• Tech giants like Google and Microsoft are investing in renewable energy sources and energy-efficient data centre designs to minimise their carbon footprint. Research on specialised AI chips and neuromorphic computing aims to achieve significant reductions in energy consumption compared to traditional CPUs and GPUs. Researchers are developing algorithms that require less processing power and data for training and use, further reducing their energy footprint. Researchers and developers are designing energy-efficient algorithms that optimise computational resources and reduce energy consumption during AI model training and inference. Techniques such as model pruning, quantisation, and compression help streamline AI models, making them more lightweight and energy-efficient without compromising performance.
  • Practices like hardware virtualisation and containerisation allow more efficient resource utilisation, maximising the lifespan of existing hardware. Efforts are underway to develop better recycling infrastructure for e-waste, including recovering rare earth metals and using recycled materials in new hardware.
  • Research is underway on developing algorithms and tools that detect and mitigate bias in data sets and models, promoting fairer environmental decision-making. This will encourage diverse teams to develop and deploy AI ensuring a wider range of perspectives are considered, reducing the risk of perpetuating bias. Moreover, this will help in establishing clear guidelines for data collection, usage, and sharing to help ensure ethical and responsible data practices in AI for environmental applications.

“AI is being used to optimise energy production from renewable sources like solar and wind power, contributing to a cleaner energy grid. AI can analyse vast amounts of data from satellites, sensors, and other sources to monitor environmental changes, predict extreme weather events, and aid in disaster response efforts.

“Moreover, AI can optimise resource use in agriculture, reducing water and fertiliser consumption while improving crop yields, and contributing to sustainable food production. Applications such as predictive maintenance, energy optimisation, smart grid management, precision agriculture, and intelligent transportation systems help optimise resource usage, reduce waste, and promote sustainability.

“By embracing innovative technologies, adopting responsible practices, and fostering collaboration across sectors, we can harness the transformative potential of AI while minimising its environmental impact and advancing sustainability goals.”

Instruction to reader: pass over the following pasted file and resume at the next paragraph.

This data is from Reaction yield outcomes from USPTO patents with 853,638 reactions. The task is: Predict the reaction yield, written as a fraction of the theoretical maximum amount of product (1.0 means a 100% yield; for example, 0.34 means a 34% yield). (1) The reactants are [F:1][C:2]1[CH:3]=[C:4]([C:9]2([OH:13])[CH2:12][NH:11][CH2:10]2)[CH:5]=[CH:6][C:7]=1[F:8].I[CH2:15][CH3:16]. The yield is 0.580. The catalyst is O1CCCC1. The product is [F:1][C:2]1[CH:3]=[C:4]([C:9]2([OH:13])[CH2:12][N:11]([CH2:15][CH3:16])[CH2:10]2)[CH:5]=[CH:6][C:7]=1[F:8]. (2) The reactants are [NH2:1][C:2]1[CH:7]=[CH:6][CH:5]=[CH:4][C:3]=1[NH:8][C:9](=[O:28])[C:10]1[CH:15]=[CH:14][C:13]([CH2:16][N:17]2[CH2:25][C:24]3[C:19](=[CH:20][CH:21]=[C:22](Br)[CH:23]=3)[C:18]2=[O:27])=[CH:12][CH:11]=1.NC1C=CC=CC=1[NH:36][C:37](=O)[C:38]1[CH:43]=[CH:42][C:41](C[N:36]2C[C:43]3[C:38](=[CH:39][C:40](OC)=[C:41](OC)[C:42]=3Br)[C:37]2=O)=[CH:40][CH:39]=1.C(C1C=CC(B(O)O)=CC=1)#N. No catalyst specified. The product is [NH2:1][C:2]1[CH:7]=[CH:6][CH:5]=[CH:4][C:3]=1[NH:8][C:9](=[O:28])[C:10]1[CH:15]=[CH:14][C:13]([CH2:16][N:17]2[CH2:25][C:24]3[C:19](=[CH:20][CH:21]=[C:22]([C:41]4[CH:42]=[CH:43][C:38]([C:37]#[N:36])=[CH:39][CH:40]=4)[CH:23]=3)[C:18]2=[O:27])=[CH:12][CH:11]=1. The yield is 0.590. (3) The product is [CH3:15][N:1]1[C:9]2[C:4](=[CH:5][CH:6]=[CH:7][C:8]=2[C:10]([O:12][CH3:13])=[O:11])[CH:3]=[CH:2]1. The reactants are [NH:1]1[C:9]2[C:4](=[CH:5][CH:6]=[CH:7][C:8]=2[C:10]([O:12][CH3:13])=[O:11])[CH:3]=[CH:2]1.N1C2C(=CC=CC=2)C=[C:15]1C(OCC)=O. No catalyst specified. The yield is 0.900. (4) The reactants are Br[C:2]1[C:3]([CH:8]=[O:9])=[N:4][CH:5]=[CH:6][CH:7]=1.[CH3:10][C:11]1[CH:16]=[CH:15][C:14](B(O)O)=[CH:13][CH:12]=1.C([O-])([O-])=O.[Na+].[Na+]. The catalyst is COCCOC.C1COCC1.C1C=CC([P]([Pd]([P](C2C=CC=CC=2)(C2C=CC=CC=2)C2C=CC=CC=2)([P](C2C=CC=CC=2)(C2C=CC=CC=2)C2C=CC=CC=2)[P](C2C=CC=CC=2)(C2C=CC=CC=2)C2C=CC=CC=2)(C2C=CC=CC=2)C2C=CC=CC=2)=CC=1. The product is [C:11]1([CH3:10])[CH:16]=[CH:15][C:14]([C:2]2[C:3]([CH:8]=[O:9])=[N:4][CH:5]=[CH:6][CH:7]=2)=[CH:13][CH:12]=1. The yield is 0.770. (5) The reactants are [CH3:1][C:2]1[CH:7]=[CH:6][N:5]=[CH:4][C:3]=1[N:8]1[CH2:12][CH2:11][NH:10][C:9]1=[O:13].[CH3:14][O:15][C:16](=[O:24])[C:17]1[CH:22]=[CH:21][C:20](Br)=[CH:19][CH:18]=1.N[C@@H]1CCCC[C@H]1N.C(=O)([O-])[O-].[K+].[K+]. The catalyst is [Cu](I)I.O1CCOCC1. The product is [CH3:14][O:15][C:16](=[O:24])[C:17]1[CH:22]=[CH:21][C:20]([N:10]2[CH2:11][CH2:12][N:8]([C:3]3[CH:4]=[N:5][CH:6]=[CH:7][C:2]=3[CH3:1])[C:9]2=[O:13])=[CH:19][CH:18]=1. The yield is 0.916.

What role do individuals have in promoting sustainable AI development and deployment? Can listeners make a difference?

“While large-scale initiatives and policy changes drive the development and deployment of sustainable AI, individuals absolutely have a crucial role to play in shaping its future. Everyone should take responsibility and follow news and discussions about AI advancements and the challenges of sustainable development. People should understand how AI works, its potential benefits and risks, and the principles of sustainable AI.

“As users or consumers, we should ask companies about their data practices, AI development processes, and commitment to sustainability. We should donate to or volunteer with groups working on responsible AI development and deployment. We should opt for AI-powered products and services from companies committed to ethical practices and sustainability. We should adjust our privacy settings and use privacy-focused alternatives when available. We should share our knowledge and encourage others to be informed about AI and its implications.

“If you’re a developer, you should apply sustainable practices in your own AI projects, prioritise energy efficiency, and avoid perpetuating bias. If you’re a designer, create user interfaces that are fair, transparent, and respect user privacy. And if you’re a consumer, use AI responsibly and critically evaluate the impact of your choices on individuals and the environment.

“Individuals can advocate for energy-efficient AI algorithms, hardware designs, and data centre operations. By promoting the use of energy-efficient technologies and practices, individuals can help reduce the carbon footprint of AI systems and minimise their environmental impact.

“Collective action has the power to shape markets, influence policies, and hold companies accountable. By staying informed, demanding transparency, making conscious choices, and using their skills for good, individuals can join the growing movement towards a more sustainable and responsible future of AI. Remember, even small actions add up. By taking these steps, you and your listeners can ensure that AI development benefits everyone and contributes to a more just and sustainable world.”

Do you believe the pursuit of “general AI” is compatible with achieving sustainability goals? Could superintelligent AI pose new environmental risks or opportunities?

“The future relationship between AI and the environment is full of possibilities, ranging from dystopian nightmares to utopian ideals. This relationship is likely to unfold in diverse and dynamic ways, influenced by technological advancements, socio-economic trends, regulatory frameworks, and societal attitudes.

“AI has become a powerful tool for environmental progress. Advanced algorithms optimise energy grids, manage resources efficiently, and predict climate events with accuracy, enabling proactive mitigation and adaptation strategies. AI-powered robots clean up pollution, restore ecosystems, and develop sustainable infrastructure. AI technologies will drive the development of smart cities and sustainable urban infrastructure, optimising transportation systems, energy usage, waste management, and urban planning. AI-driven solutions will enhance public transportation, reduce traffic congestion, improve air quality, and create more liveable and resilient cities for future generations.